Washington -- The
Inter-American Development Bank (IDB) is supporting plans
for a South American natural gas pipeline, a project the
IDB says is vitally important to the region's energy integration
In a June 22 statement, the IDB said the
proposed pipeline could link Peru, Chile, Argentina, Uruguay,
Brazil, Bolivia and Paraguay.
"This is a great opportunity. We will
give it our full support," IDB President Enrique Iglesias
said after holding a meeting with government ministers from
countries promoting the pipeline. "This project will
be a milestone in the history of South America's integration."
The pipeline would connect Peru to the existing
pipeline network between northern Chile and Argentina, from
where natural gas could eventually reach the city of Porto
Alegre in southern Brazil. The project would include the
construction or expansion of pipelines in Argentina as well
as new infrastructure in Peru and Brazil.
Iglesias said the IDB has a wide range of
technical-cooperation tools available for environmental
impact studies. Additionally, the IDB has financial mechanisms
to support the pipeline and has experience in backing energy
projects with private-sector sponsors, he said.
A working group established by the countries
involved in the proposed project would call on specialists
from the IDB and other multilateral agencies for support
in drawing up a framework for the project, and these specialists
would discuss possible ways for its eventual financing.
The group also expects to meet with private-sector companies
to inform them about the project and gauge their interest
The IDB said that to keep Latin America
and the Caribbean competitive in an increasingly global
economy, "greater investment is needed in the region's
infrastructure, particularly in such critical areas as energy,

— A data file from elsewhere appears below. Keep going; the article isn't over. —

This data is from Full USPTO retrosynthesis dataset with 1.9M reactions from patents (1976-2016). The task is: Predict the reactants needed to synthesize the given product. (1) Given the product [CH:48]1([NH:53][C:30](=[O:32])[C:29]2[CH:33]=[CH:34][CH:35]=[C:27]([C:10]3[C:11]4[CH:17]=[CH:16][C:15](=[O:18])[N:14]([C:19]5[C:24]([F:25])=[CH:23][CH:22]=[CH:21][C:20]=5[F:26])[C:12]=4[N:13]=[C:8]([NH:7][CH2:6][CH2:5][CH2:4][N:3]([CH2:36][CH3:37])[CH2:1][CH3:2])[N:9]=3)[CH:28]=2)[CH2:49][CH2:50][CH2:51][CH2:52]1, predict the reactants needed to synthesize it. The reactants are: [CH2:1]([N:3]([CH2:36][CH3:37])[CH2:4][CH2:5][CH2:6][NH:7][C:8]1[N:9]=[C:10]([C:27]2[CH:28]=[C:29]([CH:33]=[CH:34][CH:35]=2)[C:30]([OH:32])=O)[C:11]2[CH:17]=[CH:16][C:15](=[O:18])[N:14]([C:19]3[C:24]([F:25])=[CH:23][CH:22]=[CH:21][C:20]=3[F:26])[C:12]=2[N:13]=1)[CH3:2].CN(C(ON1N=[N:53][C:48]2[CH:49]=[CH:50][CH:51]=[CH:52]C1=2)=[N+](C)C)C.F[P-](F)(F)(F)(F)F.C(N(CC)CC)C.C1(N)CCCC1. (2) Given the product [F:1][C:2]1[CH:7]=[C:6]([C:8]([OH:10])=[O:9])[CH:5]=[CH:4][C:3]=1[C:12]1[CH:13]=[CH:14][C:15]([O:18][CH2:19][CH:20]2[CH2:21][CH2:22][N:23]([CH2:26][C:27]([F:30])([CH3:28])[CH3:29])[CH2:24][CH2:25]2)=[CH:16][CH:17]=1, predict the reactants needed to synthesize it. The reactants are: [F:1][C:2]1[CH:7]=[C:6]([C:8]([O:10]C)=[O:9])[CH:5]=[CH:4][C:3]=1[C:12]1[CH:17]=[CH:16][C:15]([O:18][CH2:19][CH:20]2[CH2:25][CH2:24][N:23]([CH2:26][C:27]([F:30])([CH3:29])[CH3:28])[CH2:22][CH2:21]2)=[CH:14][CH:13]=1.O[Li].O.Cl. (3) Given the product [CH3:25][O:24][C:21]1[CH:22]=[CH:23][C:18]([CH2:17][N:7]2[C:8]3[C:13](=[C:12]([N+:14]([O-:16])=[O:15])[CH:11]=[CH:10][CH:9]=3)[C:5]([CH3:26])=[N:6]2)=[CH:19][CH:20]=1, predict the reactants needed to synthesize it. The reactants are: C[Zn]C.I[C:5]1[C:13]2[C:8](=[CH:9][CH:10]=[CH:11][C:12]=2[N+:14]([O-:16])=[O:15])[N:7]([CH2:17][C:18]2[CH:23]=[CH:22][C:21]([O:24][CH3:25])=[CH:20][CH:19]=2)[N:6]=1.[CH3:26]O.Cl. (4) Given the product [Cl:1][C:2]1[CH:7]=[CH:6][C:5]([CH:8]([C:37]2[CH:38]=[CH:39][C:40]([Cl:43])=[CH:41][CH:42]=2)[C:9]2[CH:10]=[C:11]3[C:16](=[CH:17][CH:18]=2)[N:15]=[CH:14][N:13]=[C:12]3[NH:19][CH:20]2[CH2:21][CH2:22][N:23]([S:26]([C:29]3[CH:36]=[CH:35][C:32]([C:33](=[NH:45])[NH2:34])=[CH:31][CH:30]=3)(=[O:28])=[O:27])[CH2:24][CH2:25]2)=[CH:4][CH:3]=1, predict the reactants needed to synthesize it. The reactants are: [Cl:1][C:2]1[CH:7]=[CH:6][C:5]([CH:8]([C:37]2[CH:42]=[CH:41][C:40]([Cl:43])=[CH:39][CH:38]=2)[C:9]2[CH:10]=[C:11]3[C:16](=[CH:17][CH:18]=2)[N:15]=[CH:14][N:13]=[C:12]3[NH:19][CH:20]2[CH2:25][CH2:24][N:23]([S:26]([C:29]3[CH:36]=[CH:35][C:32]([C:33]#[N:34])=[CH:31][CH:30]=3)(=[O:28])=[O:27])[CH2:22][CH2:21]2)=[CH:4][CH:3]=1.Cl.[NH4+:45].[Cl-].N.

transportation, and water and sanitation."
A 2004 study about the feasibility of a
natural gas pipeline in South America says that natural
gas is rapidly gaining in "geopolitical importance."
Natural gas, said the study, is the "fuel of choice"
for consumers seeking its "relatively low environmental
impact, especially for electric power generation."
The study, prepared by Stanford University
in California and Rice University in Texas, said discussions
of trade in natural gas in South America began as early
as the 1950s. But it was not until 1972 that the first international
gas pipelines in the region, linking Bolivia and Argentina,
were built. The study, called Natural
Gas Pipelines in the Southern Cone, is available
on Stanford University’s Web site.
President Bush's National Energy Policy
Development Group has said that Latin America and the Caribbean
are growing as major consumers of oil and natural gas. The
energy development group issued a report in 2001, saying
that "unprecedented development" of Latin America's
vast natural gas reserves -- 222.7 trillion cubic feet,
as of January 2000 -- increases regional "self-reliance,"
promotes economic integration, aids the environment and
stems the growth in oil demand.
information see a chapter from the report summarizing
the group's recommendations on national energy security
and international relationships.
Washington File Staff Writer